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CISA and NCSA Advise K-12 on Future Cybersecurity Threats

With ransomware attacks against K-12 schools on the rise, the federal cybersecurity authority and a nonprofit hosted a webinar this week to brief educators on what to expect and how to deal with it.

A digital image of a lock on a screen next to lines of code.
As if they didn’t have enough on their plate with remote learning and COVID-19 safety, K-12 schools experienced a rash of ransomware attacks in 2020 that’s expected to continue through the school year and into the future. To help educators navigate the problem, the federal Cybersecurity and Infrastructure Security Agency (CISA) and nonprofit National Cyber Security Alliance (NCSA) hosted a webinar on Wednesday in which cybersecurity experts urged constant vigilance, regular training and sharing resources.

CISA has seen a marked increase in ransomware attacks on K-12 school systems since the start of the pandemic, and officials from the agency say there’s no easy software solution to what is sure to be an ongoing problem. Citing an official alert from CISA published Dec. 10, Acting Deputy Assistant Director Bridgette Walsh said the fact of so much remote learning has given malicious actors more opportunities to exploit vulnerable remote desktop protocol (RDP) services. She said this has increased the need for training everyone on the system how to spot suspicious emails and attachments, and having a plan in case of an attack.

“It’s often a game of whack-a-mole in terms of cybersecurity protection within an organization, because you’re only as secure as every user in your organization, or who connects with you,” she said. “It’s everybody from the top down. Everybody from the superintendent, all the way, honestly, to your students in schools who are using … laptops.”

Ryan Kalember, executive VP of the cybersecurity company Proofpoint Inc., said there is no piece of technology that will magically block the threat of ransomware, but some precautions are simple and free. For school districts with very limited budgets, he advised not worrying about ransomware on iOS devices, but focusing on student and staff training on laptops, email, even spreadsheets, as well as consulting with people who can locate network vulnerabilities.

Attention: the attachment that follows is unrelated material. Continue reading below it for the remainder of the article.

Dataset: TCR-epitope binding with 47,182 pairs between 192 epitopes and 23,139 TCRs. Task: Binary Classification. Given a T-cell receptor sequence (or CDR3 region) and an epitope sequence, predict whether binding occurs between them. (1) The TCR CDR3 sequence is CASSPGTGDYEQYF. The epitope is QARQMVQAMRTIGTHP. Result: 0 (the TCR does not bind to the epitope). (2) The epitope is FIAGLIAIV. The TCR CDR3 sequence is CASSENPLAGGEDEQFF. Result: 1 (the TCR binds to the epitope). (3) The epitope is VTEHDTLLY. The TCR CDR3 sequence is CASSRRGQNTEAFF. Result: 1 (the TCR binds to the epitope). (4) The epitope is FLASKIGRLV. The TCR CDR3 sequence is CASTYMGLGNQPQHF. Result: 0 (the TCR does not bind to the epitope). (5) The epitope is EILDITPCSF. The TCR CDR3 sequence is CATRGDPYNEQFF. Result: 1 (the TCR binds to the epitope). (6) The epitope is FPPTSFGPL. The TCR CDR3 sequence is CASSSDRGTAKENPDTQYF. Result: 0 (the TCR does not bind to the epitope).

“Cybersecurity is a $100-billion industry that has not solved this problem, so in a lot of respects, we are not necessarily focused on the thing that would be most impactful here, which, at the end of the day, I think is the human element, for about 90 percent of these threats,” Kalember said. “The other 10 percent, I think you can get scrappy on that front, too. Crowdsource a penetration test. Go figure out some smart computer science student in high school who knows how to use a tool like Shodan. Figure out if you have a vulnerable exchange server like we’ve heard about on the news the last couple of weeks. You can actually look at what the hackers are looking at, too – they’re looking at you from the outside.”

Aware of the financial limitations of so many K-12 districts at the moment, Walsh said another way for schools to shore up network security is to split the cost with shared service agreements, so neighboring schools aren’t paying for the same thing several times. She also recommended that school administrators make connections with county and state CIOs and CISOs.

In any case, Walsh said CISA, the FBI and the U.S. federal government all advise against paying culprits to settle a ransomware attack. She gave three reasons: Paying comes with no assurance that the attackers returned all data and network access, nor that they’ve completely vacated the system, nor that they won’t turn around and do it again. She said any school district that gets hit or threatened with ransomware should call either the FBI or CISA, and the two agencies will coordinate with each other and the district on how to respond. CISA has a list of ransomware reference materials for K-12 schools here.

Andrew Westrope is managing editor of the Center for Digital Education. Before that, he was a staff writer for Government Technology, and previously was a reporter and editor at community newspapers. He has a bachelor’s degree in physiology from Michigan State University and lives in Northern California.